Accents are sometimes quite marked; notable accents are found in speakers from Phhom Penh (the capital city) and Battambong.
(This analysis comes from my observation as a conversant speaker of Cambodian without any background in linguistics).
A notable characteristic of the Phnom Penh accent is a tendency toward slang and laziness in pronunciation, much like American urban slang. For instance, "Phnom Penh" will sometimes be shortened to "m'Penh". Another characteristic of the Phnom Penh accent is observed in words with an "r" subconsonant in the first syllable (that is, where r is the second consonant, as in the Enlish word "bread"). The r is not pronounced, the first consonant is pronounced harder than usual, and the syllable is spoken with a dipping tone much like the "hoi" tone in the VietnameseLanguage. For example, I have heard the word "dre" (meaning "fish") pronounced "te"; the "d" becomes a "t", and the vowel (long A) begins low and rises in tone.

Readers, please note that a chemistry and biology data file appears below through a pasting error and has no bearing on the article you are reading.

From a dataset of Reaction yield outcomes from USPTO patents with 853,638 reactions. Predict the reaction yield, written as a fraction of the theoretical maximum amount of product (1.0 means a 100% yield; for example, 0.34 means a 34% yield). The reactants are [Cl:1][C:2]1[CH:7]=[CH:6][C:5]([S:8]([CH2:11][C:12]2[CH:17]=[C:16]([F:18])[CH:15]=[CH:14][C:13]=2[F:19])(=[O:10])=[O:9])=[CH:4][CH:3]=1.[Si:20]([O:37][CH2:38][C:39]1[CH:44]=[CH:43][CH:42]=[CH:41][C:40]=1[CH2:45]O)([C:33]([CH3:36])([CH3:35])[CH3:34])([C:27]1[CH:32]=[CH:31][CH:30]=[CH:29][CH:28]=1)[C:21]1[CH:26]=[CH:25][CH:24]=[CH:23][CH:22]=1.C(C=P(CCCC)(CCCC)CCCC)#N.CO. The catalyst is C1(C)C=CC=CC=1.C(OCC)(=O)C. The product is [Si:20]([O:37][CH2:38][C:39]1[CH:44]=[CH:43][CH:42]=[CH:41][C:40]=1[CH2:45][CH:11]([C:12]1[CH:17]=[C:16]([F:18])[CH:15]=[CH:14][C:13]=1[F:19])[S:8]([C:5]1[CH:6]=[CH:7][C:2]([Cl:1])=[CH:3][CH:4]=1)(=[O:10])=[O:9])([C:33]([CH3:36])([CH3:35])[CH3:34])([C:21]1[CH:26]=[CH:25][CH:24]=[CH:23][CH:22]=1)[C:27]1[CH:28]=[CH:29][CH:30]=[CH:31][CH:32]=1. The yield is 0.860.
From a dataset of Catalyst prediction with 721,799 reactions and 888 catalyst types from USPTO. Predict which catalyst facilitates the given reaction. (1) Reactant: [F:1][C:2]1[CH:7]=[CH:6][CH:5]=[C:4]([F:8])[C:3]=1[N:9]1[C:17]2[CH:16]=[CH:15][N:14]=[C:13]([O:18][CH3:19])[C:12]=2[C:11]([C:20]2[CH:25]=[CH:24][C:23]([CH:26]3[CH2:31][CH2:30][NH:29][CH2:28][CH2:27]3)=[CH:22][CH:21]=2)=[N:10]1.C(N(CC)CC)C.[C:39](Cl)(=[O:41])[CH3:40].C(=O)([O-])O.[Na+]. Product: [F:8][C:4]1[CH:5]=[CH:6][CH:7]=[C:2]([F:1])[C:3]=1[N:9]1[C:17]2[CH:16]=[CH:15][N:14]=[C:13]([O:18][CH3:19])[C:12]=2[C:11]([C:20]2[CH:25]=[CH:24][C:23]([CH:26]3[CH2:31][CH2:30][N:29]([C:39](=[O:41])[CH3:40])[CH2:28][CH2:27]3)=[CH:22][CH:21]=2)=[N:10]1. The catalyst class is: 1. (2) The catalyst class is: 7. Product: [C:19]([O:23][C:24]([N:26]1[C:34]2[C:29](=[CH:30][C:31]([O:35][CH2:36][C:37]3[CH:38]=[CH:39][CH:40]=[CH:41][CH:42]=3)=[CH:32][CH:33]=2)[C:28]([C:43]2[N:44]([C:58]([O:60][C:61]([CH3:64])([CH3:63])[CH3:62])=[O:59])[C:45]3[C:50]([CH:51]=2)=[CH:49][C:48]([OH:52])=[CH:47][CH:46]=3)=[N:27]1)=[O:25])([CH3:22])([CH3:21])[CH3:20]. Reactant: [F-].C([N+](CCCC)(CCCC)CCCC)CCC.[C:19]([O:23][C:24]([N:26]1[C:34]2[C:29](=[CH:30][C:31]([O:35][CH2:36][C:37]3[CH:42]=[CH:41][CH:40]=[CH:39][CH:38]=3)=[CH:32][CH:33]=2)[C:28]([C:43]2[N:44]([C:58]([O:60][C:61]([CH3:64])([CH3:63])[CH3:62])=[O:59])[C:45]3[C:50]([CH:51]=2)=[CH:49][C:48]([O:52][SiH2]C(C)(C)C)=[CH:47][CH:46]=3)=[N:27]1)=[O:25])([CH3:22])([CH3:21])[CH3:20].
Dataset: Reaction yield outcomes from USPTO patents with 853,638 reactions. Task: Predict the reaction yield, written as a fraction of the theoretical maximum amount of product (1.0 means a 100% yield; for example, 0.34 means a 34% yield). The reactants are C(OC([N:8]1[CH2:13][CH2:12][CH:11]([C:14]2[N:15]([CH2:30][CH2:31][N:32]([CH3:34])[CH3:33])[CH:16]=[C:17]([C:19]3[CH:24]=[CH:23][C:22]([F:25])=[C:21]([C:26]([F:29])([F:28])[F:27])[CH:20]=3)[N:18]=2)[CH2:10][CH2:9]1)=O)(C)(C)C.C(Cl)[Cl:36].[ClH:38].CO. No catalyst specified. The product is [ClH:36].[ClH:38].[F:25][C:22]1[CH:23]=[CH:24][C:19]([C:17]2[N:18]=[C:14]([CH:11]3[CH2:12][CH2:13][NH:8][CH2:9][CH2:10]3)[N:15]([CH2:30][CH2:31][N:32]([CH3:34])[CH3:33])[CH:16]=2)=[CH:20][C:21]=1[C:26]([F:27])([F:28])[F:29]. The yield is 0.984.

[This seems like a schwa - an unstressed neutral sound, like in "poor" right before the r or at the beginning of "about". Sometimes English r's get weakened to schwas. Same deal here? No, not as far as I can tell. The r is rolled normally, and completely omitted in the manifestations of the Phnom Penh accents Ive heard.]
Cambodian written language is alphabetic like English (and unlike Chinese). Its alphabet consists is written in two separate parts--consonants and vowels. Pronunciation is given here in the traditional form (you will need to have a computer with Khmer fonts to see the letters below).
ក gaw ខ kaw គ go ឃ ko ង ngo ច jaw ឆ chaw ជ jo ឈ cho ញ nyo ដ daw ឋ taw ឌ do ឍ to ណ naw ត Daw ថ taw ទ Do ធ to ន no ប ? ផ ? ព ? ភ ? ម ? យ yo រ ro ល lo វ vo ឝ saw ឞ ? ស ? ហ haw ឡ law អ aw